Utility company Seattle City Light has announced its plan to rehabilitate to spillway gates at the Gorge Dam in Newhalem this summer, requiring water levels in Gorge Lake to be lowered for the work.
The rehabilitation will be coordinated by Long Painting of Kent, Wash., and includes seal replacement and recoating of all surfaces on two 47-foot by 50-foot steel gates. Seattle City Light said the work will require the removal and replacement of backing plates and the replacement of approximately 1,000 bolts, with all work needed to be complete by October 1 to ensure the Gorge Dam's availability as part of the Skagit River flood control program.
"This work has been scheduled for several years as a necessary step to ensure the long-term reliability of these gates," said Mike Haynes, Seattle City Light Director of Power Generation. "Summertime represents the most favorable conditions for performing this work due to the need for predictable weather and worker safety."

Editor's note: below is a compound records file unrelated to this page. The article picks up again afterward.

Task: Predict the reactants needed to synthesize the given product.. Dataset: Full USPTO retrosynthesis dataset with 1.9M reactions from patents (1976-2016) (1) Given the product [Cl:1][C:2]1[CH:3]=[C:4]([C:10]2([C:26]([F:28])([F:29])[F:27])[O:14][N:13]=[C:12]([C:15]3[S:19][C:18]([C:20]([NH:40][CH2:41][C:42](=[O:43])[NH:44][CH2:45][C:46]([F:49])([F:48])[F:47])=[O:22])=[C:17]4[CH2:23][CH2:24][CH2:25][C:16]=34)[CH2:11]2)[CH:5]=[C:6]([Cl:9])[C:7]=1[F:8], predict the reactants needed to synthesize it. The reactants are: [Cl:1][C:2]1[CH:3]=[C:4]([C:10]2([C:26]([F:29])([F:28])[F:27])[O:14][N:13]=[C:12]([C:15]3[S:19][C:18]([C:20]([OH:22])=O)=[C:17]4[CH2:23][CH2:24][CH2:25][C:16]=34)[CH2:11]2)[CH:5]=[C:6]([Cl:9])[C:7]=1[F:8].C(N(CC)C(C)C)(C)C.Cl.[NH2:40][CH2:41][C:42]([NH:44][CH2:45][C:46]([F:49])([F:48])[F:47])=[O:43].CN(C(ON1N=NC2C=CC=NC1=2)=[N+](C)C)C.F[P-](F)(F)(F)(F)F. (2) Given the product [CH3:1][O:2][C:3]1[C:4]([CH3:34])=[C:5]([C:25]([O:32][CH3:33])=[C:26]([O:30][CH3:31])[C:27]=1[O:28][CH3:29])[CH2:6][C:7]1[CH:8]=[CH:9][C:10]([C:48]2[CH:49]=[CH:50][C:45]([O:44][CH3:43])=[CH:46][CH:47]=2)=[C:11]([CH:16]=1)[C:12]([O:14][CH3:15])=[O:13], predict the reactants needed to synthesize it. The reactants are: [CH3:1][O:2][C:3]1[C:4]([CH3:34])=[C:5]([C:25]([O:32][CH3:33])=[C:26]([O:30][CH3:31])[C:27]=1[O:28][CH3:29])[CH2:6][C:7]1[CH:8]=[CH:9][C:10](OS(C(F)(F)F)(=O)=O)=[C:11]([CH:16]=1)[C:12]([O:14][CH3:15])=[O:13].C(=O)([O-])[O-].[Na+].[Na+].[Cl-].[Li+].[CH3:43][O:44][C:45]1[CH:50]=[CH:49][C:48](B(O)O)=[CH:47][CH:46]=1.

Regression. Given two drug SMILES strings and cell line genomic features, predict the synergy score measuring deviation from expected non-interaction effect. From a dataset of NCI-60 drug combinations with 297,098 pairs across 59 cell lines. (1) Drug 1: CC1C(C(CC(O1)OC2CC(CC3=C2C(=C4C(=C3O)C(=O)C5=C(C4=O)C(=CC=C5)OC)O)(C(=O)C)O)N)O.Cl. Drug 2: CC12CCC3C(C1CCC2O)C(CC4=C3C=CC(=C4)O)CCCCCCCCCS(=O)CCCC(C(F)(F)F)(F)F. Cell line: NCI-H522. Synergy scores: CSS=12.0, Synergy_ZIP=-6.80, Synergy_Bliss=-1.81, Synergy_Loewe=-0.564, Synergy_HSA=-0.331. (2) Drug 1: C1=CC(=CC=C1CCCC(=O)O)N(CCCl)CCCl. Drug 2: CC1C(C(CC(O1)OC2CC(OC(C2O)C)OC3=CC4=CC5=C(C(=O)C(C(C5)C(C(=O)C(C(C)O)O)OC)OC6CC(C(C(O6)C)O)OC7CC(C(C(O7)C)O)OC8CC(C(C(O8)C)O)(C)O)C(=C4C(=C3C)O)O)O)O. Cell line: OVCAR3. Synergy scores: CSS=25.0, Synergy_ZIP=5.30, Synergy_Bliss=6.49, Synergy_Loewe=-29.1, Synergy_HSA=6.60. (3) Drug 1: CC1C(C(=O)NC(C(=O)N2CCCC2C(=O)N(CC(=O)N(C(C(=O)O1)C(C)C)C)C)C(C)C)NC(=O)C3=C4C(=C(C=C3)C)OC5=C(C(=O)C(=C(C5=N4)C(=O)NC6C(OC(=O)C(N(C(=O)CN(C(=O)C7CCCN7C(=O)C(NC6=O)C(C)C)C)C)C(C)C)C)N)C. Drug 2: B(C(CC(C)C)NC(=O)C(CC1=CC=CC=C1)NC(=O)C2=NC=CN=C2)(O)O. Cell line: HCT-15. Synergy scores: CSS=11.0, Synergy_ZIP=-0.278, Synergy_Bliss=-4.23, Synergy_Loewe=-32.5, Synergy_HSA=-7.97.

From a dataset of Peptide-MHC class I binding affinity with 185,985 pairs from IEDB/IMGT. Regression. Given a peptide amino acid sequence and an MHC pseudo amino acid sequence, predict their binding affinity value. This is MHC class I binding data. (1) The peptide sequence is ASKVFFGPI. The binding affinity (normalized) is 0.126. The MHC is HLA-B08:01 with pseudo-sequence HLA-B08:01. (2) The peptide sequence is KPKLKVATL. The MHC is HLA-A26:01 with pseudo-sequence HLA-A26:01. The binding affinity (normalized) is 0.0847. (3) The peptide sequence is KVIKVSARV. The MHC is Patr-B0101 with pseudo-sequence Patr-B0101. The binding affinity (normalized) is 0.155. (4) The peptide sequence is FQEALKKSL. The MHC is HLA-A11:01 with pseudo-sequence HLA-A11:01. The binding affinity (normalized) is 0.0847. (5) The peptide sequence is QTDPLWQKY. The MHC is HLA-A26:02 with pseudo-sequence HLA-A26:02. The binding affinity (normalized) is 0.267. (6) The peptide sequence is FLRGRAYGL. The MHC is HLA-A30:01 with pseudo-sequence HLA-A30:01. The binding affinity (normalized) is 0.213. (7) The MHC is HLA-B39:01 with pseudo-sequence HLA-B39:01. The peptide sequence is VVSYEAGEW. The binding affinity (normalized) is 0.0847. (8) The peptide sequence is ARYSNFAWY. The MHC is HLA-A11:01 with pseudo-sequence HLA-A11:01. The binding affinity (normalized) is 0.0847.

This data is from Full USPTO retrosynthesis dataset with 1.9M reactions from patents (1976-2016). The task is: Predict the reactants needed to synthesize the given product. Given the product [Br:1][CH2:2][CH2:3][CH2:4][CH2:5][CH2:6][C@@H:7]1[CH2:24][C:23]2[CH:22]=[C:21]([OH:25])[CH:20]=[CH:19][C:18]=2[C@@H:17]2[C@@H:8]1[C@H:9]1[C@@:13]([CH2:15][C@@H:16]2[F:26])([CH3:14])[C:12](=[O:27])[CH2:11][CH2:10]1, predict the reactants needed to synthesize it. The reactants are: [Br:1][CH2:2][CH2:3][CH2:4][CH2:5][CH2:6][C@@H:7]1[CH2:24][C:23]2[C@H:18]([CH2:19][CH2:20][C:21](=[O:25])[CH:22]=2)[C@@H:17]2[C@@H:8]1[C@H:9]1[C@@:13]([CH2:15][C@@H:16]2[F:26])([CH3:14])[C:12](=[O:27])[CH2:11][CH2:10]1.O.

The utility said it will lower the water level in Gorge Lake over a three day period, beginning July 15. The lake is to be returned to its normal operating level when work is completed in September.
The current Gorge Dam was built in the 1960s and helps provide water to the Gorge Powerhouse, located two miles upstream. The 175-MW hydroelectric plant was completed in 1924 when the original Gorge Dam was a wooden crib structure and provides about 9% of Seattle City Light's overall generating capacity.
HydroWorld.com reported in April that Seattle City Light had been recognized by The Climate Registry as "Climate Registered" for the second consecutive year. The utility became the nation's first to achieve carbon-neutral status in 2005.